in Life

Jonathan Livingston Seagull

A story. Yup. That’s all it is. Minus the adjectives.

Life-changing, memorable, and most influential; unforgettable and really thoroughly awesome. Of course it would only be self-flattering to say any such thing on themselves. 

It is about a seagull with the name of Jonathan Livingston. I could go about telling you the whole story, considering its just a 100 pages long. But if I told you, it’d entirely spoil it. It is one of those timeless classics, which is already 3 decades old, but will never really be out of meaning.

In essence, the most important point I received out of it, is that one should do something for the joy of it, and not plainly for the end result of it. If we study (my analogy), we should study because we find a thrill in the process of learning. Not because we want to get marks, and get a job, and die just another useless person. And it adequately faces the point which people often contest such a statement with: one can’t live out of the fun one gets by working. And like I knew, it nicely tells you that one can. There is really no need to look for money, in life, but a perpetual search for something we really want to do. Results shall come by themselves – and they are bound to better than others if what we do, is with a passion for it.

I won’t only say this is a book you must read, I’ll add that you should do this after buying one for yourself. And it’d be silly if you get “intimidated” by the fact that the Rs. 200 tag seems a bit ludicrous for such a tiny book. It is worth way more – way way more. And another reason you must buy it, is so you can read it like a hundred times every year at least, so finally you end up living a life you want to live, rather a life you’re living just for surviving.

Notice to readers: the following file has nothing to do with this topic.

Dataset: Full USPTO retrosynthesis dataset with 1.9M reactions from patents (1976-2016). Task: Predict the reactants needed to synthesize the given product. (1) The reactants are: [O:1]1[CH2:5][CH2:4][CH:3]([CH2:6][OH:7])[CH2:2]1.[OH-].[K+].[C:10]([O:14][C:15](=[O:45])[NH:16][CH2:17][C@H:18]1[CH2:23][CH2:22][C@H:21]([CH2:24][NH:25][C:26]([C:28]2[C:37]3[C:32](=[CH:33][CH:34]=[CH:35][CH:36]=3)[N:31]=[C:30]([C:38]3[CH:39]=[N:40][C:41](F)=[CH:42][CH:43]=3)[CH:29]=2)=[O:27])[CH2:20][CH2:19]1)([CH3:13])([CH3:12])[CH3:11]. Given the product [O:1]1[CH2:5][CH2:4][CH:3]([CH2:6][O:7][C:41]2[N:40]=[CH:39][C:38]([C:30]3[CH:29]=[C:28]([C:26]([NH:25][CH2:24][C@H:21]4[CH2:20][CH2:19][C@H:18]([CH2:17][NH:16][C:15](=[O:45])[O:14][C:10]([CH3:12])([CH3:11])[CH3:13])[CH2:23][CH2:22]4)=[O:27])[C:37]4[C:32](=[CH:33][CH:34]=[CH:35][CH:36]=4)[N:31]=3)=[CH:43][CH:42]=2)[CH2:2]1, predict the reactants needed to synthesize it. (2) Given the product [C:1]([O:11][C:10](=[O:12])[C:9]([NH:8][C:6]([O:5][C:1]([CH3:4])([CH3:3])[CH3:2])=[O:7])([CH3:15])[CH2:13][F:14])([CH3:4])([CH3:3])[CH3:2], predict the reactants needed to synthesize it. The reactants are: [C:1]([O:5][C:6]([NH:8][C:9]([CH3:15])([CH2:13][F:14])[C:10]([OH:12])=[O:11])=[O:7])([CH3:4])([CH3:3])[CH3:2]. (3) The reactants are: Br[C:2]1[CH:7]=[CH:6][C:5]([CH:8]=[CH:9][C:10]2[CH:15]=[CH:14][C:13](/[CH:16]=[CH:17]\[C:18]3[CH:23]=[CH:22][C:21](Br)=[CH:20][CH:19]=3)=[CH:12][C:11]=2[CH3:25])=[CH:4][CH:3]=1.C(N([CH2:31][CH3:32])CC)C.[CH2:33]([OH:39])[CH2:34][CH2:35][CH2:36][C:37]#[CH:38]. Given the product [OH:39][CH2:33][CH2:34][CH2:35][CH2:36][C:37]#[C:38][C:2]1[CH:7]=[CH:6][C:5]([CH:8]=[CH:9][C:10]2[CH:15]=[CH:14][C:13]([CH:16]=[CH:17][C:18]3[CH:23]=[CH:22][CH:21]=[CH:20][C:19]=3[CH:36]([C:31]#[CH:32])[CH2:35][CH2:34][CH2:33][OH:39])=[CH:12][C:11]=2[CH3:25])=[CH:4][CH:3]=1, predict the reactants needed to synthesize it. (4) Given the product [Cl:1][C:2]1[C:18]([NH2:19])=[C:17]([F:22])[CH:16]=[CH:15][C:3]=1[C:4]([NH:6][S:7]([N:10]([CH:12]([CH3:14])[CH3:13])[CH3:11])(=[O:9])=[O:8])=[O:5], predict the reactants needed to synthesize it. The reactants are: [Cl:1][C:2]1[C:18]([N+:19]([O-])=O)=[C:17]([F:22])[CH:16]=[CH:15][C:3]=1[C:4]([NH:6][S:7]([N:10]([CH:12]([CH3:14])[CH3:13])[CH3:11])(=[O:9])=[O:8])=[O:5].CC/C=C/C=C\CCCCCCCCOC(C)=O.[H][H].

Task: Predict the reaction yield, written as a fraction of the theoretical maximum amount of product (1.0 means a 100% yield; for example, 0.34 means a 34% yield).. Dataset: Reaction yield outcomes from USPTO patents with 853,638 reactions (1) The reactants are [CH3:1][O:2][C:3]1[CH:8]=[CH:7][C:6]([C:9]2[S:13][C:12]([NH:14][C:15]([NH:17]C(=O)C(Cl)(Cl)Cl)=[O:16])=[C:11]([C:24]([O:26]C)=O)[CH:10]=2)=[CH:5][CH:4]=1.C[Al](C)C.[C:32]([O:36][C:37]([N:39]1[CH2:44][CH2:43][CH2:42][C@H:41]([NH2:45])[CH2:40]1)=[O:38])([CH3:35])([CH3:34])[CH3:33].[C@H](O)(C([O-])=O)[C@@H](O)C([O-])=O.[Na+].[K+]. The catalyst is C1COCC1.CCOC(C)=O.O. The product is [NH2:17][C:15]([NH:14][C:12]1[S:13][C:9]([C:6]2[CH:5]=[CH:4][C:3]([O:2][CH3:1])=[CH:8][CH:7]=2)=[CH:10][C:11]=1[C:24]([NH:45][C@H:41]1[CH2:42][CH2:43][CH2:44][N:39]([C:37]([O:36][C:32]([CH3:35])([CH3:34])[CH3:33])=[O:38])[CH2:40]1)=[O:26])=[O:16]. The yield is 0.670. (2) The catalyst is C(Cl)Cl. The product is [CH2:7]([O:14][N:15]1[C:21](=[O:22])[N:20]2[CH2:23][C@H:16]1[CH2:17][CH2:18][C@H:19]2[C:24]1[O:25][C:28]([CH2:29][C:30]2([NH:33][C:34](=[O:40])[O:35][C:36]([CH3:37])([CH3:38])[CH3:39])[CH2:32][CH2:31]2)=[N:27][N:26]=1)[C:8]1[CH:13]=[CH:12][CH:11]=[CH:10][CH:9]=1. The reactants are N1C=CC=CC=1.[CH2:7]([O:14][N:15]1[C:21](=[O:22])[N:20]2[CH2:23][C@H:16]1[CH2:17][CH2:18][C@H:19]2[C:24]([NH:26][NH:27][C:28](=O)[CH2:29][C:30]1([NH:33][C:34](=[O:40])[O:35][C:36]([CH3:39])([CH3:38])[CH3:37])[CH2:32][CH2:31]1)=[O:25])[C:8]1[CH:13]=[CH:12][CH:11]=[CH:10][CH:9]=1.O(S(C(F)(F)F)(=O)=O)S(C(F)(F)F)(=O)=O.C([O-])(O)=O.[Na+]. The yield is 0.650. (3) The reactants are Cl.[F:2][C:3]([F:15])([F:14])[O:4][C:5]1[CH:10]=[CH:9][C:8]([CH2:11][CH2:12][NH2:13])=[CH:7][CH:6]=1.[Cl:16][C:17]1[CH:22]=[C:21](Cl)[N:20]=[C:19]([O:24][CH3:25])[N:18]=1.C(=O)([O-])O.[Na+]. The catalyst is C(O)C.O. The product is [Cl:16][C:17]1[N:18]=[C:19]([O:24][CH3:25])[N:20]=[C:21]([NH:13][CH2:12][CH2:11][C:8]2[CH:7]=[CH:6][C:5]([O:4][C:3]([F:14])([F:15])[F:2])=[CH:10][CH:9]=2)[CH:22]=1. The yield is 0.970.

• …or you could simply download the ebook.

  • .. and that would only contribute to degrading its value in the reader's eyes?
    I personally find reading ebooks very uncomfortable, and I can definitely not grasp any meanings out of a story read on an ebook. Hence I would still insist you buy a copy, and read it. Have you read it, btw?

    • I've read the book. I agree with you that it's one worth reading for everyone.

      Coming to the topic of ebooks, I always prefer to read them that way than in paper form.

  • .. and that would only contribute to degrading its value in the reader's eyes?
    I personally find reading ebooks very uncomfortable, and I can definitely not grasp any meanings out of a story read on an ebook. Hence I would still insist you buy a copy, and read it. Have you read it, btw?

  • Abi

    Yes, this is indeed a very inspiring book. I have an dog-eared copy of this book and I've read many times. Great for refocusing. In fact, my new blog's design is partly influenced by the pictures in the book.

    • Refocussing. Yes. It really tunes you into doing our favourite stuff. Also works as a pretty efficient anti-parents' motive motivator.. Helps in loosening your thoughts away from thoughts of tests and marks… 🙂

  • Anurag

    Well, personally, I found the most intriguing part of the book to be how long it took me to read it. It's a 100 page book, which I read over the course of a day. That is a long, long time to read such a small book. I think, that the book is just so awesome, I by default begin to read slower so I can enjoy it more.